No Tax Deduction for Confidential Settlements of Sexual Harassment and Sexual Abuse Claims—Effective Immediately
Last Friday, December 22, President Trump signed into law the most significant tax legislation in over 30 years. The changes are far reaching and many will affect employer-employee relationships. This alert addresses one very significant provision that took effect the day after the President signed the law.
Elimination of Deduction for Confidential Sexual Harassment or Sexual Abuse Settlements
Heightened public awareness of sexual harassment in the workplace has resulted in a change to the federal income tax treatment of settlements of claims of sexual harassment and sexual abuse. Under the new law, no taxpayer (neither the complaining party nor the payor) can now claim the settlement amount or attorney fees paid in a sexual harassment or sexual abuse case as a tax deduction, if those settlement terms are subject to a nondisclosure agreement.
The provision reads as follows:
No deduction shall be allowed under this chapter for – (1) any settlement or payment related to sexual harassment or sexual abuse if such settlement or payment is subject to a nondisclosure agreement, or (2) attorney’s fees related to such settlement or payment.
Employers will now need to weigh the reputational benefit of keeping a settlement confidential against the financial cost of not claiming the settlement payout and associated legal fees as a deduction. Simple math dictates that the larger the settlement amount, the greater the financial cost of confidentiality. Employees who wish to settle their claim but want to preserve confidentiality may also find employers now less willing to settle on those terms.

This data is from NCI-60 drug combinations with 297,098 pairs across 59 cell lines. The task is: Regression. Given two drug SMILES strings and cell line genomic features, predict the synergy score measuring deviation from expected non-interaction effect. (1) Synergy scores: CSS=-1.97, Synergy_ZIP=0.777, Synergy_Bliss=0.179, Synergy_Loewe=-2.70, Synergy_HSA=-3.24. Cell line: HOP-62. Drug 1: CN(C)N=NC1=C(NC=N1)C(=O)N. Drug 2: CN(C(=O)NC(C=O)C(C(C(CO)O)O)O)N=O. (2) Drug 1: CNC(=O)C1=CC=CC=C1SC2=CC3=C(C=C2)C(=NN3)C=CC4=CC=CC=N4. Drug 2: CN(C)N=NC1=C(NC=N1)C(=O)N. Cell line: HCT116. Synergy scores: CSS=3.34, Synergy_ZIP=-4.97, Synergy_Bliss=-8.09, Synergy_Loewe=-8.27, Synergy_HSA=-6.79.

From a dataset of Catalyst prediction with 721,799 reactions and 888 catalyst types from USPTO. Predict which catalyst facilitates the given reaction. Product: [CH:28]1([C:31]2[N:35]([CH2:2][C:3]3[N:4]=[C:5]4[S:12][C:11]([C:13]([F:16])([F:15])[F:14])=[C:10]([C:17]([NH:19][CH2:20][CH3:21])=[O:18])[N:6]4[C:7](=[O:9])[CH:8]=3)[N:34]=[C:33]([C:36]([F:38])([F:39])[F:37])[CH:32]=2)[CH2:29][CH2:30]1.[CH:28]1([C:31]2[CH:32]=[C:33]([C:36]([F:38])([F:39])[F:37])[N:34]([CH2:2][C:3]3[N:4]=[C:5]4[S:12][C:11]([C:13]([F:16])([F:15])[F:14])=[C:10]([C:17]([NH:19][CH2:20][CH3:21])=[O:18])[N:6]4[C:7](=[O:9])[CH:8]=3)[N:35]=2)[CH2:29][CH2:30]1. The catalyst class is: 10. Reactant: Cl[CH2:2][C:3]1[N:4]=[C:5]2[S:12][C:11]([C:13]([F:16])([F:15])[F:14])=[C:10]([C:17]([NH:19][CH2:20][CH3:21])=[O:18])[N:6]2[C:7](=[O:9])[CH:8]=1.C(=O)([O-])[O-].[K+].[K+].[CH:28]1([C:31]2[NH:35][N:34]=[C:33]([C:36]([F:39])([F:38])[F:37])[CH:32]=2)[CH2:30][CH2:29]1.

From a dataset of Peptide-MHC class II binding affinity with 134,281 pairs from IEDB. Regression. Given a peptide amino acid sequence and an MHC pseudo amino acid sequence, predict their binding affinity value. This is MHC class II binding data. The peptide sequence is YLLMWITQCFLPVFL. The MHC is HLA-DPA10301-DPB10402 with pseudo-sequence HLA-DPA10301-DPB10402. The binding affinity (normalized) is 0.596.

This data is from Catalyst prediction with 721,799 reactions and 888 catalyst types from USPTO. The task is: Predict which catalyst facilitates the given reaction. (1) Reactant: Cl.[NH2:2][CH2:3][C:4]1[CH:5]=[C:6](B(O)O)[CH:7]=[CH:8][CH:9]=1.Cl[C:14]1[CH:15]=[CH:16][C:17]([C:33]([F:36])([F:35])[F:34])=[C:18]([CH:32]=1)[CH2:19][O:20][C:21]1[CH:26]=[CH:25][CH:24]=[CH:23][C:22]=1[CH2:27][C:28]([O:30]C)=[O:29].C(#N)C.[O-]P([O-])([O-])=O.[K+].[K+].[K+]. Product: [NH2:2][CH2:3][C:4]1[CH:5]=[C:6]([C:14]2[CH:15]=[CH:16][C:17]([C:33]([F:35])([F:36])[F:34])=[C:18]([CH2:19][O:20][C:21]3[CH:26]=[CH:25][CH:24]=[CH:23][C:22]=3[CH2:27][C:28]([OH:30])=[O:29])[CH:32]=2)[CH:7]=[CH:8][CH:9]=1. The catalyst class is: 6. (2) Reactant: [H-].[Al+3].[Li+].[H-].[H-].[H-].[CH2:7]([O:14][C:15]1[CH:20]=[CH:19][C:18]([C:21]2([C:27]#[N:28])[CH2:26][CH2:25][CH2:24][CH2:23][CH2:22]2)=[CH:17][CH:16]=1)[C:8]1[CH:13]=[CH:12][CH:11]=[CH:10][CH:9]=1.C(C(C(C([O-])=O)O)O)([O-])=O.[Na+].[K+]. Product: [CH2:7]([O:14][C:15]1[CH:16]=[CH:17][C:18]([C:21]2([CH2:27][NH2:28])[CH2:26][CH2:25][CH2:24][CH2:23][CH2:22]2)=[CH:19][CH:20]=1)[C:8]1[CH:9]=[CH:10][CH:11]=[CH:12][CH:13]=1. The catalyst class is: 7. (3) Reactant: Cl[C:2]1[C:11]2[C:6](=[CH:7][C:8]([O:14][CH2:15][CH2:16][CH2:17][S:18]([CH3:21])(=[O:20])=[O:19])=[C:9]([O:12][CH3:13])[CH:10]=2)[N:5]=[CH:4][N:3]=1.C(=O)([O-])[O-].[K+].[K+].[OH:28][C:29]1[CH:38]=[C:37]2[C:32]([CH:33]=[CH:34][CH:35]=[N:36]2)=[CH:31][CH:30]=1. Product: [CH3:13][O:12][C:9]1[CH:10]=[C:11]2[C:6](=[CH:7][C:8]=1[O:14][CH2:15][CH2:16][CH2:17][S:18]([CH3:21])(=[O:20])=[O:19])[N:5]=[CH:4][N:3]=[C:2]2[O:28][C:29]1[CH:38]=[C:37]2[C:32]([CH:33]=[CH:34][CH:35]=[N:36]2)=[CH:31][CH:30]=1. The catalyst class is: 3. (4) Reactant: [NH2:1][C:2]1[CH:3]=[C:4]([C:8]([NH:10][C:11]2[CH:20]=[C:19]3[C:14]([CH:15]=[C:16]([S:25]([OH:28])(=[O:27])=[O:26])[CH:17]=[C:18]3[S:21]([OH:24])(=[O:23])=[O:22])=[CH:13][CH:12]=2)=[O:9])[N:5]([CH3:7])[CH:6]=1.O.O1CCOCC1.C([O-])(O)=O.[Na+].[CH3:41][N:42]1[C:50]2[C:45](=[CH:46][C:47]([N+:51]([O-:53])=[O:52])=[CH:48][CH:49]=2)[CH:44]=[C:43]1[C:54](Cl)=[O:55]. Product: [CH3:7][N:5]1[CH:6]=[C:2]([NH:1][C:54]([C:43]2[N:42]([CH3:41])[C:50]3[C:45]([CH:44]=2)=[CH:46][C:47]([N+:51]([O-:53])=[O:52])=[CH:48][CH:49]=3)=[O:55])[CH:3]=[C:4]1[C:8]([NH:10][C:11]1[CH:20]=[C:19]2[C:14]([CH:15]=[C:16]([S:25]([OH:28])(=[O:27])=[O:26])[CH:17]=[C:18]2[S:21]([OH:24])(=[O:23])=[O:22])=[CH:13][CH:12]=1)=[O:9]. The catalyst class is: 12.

Notably, other Title VII claims—e.g. race, religion, and national origin claims—are not subject to this new tax provision. In other words, employers can continue to negotiate settlement agreements with confidentiality terms and maintain the deduction for settlements of discrimination claims – other than sexual harassment and sexual abuse. Note that it is not clear how the deduction will be treated if a sexual harassment claim is combined with another Title VII claim.
Governmental employers are not affected by this change because they are not subject to federal income tax and therefore do not claim tax deductions for litigation settlements. To the extent any governmental entity resolves cases with employees, the motivation to negotiate a confidentiality provision has not been changed by the new tax law. The same would generally be true for tax-exempt employers.
The new tax bill also includes a number of other changes that will affect the workplace and employers. We will be following up with another alert in the coming days that describes those changes in greater detail.
In the meantime, please contact your Hinshaw attorney to discuss changes that businesses should consider making in response to the new tax law.
This alert has been prepared by Hinshaw & Culbertson LLP to provide information on recent legal developments of interest to our readers. It is not intended to provide legal advice for a specific situation or to create an attorney-client relationship.